Steve Himmer’s new novel THE BEE-LOUD GLADE is a fascinating crossroads in American Literature, merging elements of classic transcendentalism and postmodernist pastoral. The riddles of solitude and originality are at the heart of this absurdist tale of secular faith and natural apostasy.
The crucial figures of this absurdist tale are Mr. Finch, a Melvillian isolato, and his odd, deistic employer, Mr. Crane. The drama is not so much a conflict along narrative lines as it is an exploration of the space between idealism and practice, the quarrelsome details separating concept from realization.
After entering into an agreement to live as a decorative hermit at the pleasure (and whim) of the inscrutable Crane, Finch delves into truly comprehending the grace of the human experience. The many allegorical adventures on the strange billionare’s estate underscore Finch’s movement away from recognizable society and towards a factual but fulfilling relationship to his environment. The artificial is subsumed by the necessary, driving Finch towards a clearer understanding of what it means to toil in a world of others.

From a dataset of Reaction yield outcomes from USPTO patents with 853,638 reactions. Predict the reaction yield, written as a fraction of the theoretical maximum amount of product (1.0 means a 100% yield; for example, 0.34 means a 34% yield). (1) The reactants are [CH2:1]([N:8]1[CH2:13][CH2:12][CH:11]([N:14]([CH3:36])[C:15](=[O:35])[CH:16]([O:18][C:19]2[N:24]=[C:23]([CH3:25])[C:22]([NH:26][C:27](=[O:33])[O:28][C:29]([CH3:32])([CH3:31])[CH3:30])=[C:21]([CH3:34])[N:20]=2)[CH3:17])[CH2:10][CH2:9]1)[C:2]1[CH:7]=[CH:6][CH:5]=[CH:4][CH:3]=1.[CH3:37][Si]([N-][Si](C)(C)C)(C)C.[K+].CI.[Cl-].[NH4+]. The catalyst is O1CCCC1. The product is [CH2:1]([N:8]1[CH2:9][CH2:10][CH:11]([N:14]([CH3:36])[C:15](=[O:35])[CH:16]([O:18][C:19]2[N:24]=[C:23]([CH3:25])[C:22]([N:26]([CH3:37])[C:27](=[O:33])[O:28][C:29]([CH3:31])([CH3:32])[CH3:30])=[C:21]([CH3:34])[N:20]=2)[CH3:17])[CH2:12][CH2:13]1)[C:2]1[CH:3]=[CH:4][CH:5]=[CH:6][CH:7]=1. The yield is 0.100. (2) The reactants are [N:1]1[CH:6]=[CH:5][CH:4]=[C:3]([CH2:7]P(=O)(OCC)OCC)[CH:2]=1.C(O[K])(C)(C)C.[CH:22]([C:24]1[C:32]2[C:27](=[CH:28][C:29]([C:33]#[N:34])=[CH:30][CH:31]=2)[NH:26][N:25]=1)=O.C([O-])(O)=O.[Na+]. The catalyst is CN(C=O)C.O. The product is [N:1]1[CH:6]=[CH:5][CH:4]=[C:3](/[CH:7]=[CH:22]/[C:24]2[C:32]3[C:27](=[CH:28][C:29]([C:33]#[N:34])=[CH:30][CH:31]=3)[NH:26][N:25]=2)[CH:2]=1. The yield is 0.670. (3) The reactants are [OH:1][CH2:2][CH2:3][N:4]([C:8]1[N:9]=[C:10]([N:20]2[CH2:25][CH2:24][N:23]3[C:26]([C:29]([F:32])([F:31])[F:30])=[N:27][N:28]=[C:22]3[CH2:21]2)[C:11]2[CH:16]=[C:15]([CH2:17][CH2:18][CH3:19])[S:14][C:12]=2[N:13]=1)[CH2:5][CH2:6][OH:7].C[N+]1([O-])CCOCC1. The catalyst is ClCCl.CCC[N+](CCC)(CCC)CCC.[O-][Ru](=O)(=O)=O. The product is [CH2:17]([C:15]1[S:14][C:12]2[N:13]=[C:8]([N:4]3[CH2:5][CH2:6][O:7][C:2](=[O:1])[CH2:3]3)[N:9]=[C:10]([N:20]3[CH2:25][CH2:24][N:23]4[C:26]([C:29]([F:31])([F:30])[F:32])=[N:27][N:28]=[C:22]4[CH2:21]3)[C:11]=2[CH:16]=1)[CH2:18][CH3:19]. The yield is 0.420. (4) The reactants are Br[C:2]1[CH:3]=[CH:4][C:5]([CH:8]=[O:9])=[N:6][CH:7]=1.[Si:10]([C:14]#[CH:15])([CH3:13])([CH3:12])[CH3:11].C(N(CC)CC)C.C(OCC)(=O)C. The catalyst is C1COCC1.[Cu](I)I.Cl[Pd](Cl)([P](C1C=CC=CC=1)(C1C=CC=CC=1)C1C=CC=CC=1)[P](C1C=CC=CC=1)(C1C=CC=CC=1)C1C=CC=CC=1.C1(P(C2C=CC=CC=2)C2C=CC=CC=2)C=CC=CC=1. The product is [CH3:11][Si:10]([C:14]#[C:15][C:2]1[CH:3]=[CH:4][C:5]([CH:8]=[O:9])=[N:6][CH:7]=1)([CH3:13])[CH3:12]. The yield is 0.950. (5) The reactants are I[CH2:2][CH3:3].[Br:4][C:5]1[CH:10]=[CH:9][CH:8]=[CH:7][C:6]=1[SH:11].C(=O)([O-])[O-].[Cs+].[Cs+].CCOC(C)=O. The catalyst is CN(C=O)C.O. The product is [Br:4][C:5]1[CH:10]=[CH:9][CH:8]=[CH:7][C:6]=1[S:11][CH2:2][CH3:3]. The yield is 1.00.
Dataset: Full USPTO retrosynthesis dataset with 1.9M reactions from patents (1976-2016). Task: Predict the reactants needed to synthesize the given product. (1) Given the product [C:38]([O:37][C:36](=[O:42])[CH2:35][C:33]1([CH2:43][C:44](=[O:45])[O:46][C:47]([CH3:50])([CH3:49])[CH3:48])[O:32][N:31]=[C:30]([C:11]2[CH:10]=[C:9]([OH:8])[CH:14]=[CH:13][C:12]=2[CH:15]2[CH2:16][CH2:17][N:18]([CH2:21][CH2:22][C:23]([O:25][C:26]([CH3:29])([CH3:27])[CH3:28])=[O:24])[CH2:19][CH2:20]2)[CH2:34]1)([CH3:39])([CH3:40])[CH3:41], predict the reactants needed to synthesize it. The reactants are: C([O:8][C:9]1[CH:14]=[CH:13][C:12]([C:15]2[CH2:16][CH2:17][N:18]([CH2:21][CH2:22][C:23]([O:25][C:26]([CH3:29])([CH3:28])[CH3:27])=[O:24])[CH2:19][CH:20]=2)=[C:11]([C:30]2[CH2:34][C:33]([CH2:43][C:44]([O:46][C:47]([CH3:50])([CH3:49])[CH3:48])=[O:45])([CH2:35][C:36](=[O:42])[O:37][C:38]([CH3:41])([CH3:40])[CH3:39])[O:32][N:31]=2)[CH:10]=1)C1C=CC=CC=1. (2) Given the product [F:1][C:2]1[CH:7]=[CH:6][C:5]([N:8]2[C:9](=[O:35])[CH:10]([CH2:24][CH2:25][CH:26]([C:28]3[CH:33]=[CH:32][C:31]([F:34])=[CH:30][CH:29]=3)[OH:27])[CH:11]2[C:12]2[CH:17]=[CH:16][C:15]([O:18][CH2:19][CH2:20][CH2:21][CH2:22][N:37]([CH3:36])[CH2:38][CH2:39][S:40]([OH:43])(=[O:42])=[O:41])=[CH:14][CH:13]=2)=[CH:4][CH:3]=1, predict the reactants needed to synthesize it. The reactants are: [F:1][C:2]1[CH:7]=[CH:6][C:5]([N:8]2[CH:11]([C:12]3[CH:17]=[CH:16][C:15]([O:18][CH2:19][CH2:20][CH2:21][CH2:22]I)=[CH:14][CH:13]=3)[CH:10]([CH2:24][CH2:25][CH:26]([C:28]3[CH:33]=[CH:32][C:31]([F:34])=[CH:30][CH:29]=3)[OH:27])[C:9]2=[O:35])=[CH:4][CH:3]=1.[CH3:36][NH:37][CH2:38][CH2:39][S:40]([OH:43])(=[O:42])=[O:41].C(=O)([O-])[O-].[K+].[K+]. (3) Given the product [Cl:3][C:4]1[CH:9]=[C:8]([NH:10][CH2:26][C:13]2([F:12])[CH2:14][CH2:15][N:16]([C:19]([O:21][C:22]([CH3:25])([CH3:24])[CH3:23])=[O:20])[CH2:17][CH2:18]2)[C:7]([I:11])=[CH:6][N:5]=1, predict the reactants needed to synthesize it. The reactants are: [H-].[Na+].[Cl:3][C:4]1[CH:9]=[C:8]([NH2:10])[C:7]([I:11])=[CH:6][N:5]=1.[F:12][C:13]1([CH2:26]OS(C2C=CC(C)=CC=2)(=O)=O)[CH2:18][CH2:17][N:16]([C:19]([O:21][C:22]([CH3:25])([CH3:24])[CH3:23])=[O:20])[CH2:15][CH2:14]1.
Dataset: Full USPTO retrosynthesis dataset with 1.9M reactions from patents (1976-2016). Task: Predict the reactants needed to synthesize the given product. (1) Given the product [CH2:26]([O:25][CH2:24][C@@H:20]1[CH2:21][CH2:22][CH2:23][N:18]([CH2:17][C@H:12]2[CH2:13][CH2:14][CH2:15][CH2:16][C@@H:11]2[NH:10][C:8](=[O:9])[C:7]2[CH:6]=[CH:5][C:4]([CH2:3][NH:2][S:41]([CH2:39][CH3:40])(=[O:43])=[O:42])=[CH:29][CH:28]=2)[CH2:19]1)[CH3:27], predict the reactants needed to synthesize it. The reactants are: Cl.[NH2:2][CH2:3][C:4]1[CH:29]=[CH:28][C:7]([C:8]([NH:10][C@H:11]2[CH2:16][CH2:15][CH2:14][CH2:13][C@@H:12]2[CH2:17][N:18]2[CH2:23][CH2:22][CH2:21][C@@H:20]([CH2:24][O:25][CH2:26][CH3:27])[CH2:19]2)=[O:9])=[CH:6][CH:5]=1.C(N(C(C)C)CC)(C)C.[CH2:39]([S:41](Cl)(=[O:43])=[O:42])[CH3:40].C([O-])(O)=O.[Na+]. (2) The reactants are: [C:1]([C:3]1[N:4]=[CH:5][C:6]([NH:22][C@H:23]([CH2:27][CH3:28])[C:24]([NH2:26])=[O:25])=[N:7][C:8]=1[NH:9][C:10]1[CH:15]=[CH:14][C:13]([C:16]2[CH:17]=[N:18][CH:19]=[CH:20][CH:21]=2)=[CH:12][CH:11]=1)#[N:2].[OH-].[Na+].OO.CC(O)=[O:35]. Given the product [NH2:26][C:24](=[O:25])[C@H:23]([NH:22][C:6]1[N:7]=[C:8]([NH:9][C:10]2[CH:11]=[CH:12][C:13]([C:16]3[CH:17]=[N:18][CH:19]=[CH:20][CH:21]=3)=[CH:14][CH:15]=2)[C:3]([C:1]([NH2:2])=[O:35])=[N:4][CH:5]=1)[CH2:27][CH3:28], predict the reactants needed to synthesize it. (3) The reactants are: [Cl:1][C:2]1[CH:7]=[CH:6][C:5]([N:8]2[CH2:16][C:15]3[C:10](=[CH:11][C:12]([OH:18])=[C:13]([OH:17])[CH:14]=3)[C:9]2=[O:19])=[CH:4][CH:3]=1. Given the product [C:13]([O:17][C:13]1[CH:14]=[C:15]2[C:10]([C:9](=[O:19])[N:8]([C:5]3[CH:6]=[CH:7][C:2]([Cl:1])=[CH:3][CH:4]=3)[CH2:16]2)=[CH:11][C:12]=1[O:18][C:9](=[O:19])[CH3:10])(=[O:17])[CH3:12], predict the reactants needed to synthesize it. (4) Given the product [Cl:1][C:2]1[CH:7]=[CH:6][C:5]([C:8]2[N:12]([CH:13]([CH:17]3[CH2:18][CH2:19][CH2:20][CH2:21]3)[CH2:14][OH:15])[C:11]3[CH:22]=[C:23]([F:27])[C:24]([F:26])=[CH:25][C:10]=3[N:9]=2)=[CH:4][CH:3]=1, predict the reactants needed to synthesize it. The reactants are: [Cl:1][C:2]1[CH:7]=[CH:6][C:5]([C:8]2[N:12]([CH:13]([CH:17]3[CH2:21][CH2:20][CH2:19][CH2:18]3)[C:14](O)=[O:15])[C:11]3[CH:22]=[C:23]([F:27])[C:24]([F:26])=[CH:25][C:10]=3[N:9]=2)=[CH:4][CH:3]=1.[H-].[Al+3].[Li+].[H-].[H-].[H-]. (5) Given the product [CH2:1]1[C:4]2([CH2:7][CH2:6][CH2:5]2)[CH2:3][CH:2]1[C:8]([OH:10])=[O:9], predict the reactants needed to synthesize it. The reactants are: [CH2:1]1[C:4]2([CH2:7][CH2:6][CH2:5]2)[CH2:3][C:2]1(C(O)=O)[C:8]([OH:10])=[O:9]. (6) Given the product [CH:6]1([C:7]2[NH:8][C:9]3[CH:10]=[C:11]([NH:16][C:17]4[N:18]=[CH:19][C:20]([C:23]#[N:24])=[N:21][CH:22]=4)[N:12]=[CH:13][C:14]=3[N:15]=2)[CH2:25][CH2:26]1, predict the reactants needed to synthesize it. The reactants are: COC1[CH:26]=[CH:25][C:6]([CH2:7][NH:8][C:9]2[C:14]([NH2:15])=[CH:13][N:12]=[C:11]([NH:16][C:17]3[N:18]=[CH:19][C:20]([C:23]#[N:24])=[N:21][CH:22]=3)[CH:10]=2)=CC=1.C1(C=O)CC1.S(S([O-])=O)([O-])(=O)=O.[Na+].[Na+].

Himmer’s prose is direct and efficient, presenting existential vagaries in strikingly concrete terms. The reading experience is wholly rewarding and terribly exciting. The vision of this writer is important and demands admiration.
The novel is available from Atticus Books